Scott Morrison has one message for former Liberal Party members: I want you back.
In a letter sent to ex-members, which quickly went into the media, the prime minister admits that "some people left our party for various reasons over the past few years," but says he believes in Australia "where you are right, get honest."
Accordingly, he will try to get them back. At least in New South Wales.
"We need everybody who believes in our values to become a member of our energized movement," he wrote to former members of the NSW Party. "It is very important that there is also the Labor Party led by Shorten in the next elections. To achieve this, we need you back. "
Morrison called Robert Menzies in the letter "while the bell does not ring", which is also the name of the first speech that he held as Prime Minister in September last year.
Liberal party members have voiced concern over the falls in membership, which was aggravated by the collapse of leadership in August when Malcolm Turnbull was demolished on the premier site.
Recently, Morrison's decision to annul the pre-election of Gilmore's branch office and the former deputy chairman of the Warren Mundine Labor Party in the headquarters also broke the banners of branch membership, given that the affiliates of democracy considered the key principle of the Liberal Party.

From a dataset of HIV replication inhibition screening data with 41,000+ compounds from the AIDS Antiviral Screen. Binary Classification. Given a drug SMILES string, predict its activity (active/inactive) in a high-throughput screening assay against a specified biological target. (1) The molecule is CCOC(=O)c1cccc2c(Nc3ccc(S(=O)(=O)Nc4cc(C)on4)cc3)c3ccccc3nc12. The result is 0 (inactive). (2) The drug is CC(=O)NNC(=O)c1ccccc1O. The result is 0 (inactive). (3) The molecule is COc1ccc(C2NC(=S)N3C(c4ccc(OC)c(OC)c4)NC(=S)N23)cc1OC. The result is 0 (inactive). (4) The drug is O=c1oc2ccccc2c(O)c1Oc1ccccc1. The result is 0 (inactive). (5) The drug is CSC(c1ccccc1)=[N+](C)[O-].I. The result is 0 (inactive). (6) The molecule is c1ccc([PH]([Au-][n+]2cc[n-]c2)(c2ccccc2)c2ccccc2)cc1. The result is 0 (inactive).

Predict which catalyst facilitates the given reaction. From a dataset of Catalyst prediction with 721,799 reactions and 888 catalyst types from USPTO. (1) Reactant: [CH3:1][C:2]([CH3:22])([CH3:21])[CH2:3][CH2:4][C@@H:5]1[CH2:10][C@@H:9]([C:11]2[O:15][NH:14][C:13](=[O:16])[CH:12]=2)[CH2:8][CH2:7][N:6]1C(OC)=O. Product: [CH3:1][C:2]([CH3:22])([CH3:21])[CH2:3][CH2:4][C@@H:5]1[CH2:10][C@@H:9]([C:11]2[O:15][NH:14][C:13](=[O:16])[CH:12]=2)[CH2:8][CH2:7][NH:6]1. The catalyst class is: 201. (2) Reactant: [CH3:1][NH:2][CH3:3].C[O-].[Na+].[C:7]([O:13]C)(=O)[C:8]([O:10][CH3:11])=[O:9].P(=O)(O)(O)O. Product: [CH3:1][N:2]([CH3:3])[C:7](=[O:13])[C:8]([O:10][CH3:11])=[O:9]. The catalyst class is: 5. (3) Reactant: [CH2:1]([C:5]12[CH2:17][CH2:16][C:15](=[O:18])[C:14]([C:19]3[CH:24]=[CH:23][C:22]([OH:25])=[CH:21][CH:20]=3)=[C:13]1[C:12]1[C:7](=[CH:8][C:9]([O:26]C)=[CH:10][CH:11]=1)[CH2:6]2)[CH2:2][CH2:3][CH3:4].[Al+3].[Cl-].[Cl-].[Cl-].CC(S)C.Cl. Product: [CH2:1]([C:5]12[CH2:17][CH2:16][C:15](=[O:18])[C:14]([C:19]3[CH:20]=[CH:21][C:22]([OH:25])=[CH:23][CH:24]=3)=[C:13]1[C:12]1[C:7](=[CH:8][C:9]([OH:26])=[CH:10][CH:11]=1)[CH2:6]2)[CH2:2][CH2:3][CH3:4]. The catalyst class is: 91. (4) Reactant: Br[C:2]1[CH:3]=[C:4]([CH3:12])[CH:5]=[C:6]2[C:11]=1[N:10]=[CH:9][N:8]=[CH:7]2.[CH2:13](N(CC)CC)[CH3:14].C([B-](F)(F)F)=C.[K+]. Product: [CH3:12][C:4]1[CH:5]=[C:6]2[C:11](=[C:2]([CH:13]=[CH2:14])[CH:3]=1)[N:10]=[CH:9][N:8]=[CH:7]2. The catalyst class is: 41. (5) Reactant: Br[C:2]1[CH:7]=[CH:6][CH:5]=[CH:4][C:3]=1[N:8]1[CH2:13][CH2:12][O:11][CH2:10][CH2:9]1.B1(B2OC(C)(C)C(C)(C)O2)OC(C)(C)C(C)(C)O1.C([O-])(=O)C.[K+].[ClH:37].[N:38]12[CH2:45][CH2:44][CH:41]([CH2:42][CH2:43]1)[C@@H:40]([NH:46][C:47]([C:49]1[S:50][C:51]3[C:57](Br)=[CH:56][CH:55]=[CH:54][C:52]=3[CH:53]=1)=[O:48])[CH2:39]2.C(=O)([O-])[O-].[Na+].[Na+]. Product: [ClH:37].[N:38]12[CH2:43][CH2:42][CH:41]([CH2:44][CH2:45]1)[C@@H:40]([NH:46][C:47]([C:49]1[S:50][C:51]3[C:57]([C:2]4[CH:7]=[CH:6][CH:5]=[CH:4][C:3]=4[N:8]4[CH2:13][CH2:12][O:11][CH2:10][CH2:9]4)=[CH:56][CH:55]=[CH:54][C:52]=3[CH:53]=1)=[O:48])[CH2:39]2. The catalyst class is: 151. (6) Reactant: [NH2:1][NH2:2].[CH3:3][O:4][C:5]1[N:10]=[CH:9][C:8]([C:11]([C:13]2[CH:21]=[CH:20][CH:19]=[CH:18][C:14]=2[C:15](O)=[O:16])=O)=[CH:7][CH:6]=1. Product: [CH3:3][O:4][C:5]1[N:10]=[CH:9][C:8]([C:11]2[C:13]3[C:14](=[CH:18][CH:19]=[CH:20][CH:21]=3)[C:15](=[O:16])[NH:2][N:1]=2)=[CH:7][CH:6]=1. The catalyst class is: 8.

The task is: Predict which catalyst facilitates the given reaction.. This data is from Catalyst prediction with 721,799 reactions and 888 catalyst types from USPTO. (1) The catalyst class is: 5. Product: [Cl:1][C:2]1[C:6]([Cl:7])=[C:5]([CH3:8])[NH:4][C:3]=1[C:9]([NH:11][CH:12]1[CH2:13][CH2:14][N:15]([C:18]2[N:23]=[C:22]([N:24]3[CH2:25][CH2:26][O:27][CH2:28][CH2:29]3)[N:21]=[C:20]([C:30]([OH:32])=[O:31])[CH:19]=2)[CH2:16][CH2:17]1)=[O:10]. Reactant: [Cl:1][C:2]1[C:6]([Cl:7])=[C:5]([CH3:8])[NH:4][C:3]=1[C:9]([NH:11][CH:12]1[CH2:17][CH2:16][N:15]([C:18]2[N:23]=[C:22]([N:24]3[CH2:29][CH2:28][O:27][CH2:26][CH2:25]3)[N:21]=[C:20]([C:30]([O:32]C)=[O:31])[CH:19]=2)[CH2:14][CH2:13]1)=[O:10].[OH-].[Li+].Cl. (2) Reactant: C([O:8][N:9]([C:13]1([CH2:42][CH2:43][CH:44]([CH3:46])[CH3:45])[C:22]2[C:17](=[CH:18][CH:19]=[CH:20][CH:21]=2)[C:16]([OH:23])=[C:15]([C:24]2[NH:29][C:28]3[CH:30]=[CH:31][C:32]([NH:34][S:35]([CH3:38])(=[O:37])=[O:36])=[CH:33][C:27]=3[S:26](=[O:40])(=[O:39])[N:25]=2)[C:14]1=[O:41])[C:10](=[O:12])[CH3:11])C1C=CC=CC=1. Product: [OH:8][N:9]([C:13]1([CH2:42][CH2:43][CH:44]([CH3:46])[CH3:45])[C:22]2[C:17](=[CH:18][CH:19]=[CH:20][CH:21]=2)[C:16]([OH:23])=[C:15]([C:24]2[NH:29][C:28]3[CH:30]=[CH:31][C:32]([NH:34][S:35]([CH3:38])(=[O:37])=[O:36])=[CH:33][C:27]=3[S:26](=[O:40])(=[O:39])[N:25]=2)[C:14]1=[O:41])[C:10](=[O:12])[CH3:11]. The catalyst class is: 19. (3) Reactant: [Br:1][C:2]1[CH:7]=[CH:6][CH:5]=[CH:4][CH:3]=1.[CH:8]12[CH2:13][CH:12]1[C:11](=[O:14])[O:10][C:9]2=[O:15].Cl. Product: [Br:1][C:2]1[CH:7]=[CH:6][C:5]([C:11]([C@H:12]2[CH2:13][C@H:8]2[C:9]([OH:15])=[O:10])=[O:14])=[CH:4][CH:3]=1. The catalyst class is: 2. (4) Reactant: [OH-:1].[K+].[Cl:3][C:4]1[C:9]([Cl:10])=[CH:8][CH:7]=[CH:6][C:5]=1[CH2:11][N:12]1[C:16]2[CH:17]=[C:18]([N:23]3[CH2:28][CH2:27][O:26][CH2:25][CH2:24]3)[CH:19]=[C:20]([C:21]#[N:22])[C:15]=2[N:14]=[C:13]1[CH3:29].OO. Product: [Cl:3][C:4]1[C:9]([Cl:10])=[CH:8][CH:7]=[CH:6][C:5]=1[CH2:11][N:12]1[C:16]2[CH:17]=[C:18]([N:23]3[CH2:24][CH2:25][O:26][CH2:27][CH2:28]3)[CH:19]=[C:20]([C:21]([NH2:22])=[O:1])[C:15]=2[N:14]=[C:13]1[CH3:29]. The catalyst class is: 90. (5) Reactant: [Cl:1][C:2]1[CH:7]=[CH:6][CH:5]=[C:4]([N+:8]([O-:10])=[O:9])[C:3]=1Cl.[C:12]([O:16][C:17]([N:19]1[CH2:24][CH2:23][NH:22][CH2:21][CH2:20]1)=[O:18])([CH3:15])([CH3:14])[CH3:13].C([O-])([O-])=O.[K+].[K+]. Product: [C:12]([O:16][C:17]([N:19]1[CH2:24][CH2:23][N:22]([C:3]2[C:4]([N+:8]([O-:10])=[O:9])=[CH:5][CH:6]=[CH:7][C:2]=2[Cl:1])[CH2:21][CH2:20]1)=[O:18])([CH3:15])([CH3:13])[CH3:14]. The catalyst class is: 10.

The dampened candidate Grant Schultz replied by leaving the party and promising to run as an independent site on the margins.
"I can no longer be a party member who does not support democracy or act with integrity," he said earlier this month.
Political parties retain the number of members close to their chests, but the Liberal Party has previously expressed concern over the inability to compete with Labu when it comes to volunteers for cabin booths and campaigns, given the links between Laburista and the trade union movement.
This is not the first time that the political party reacted to internal turmoil and slowdown of wealth by appealing to a former faithful party. When the Queensland Labor was reduced to seven MPs after the 2012 national election, membership in the party fell to $ 5 in an attempt to gain support.
While sources from the Liberal Party say that membership in NSW has increased since Morrison took over leadership, it is not just about federal elections that the state branch has to run, but also with Prime Minister NSW, Gladys Berejiklian, who also demands re-election in March.
The latest Newspoll points to a fierce struggle for the current state coalition government to retain power, and a poll that showed that the main parties ended at 50-50 on the basis of two parties.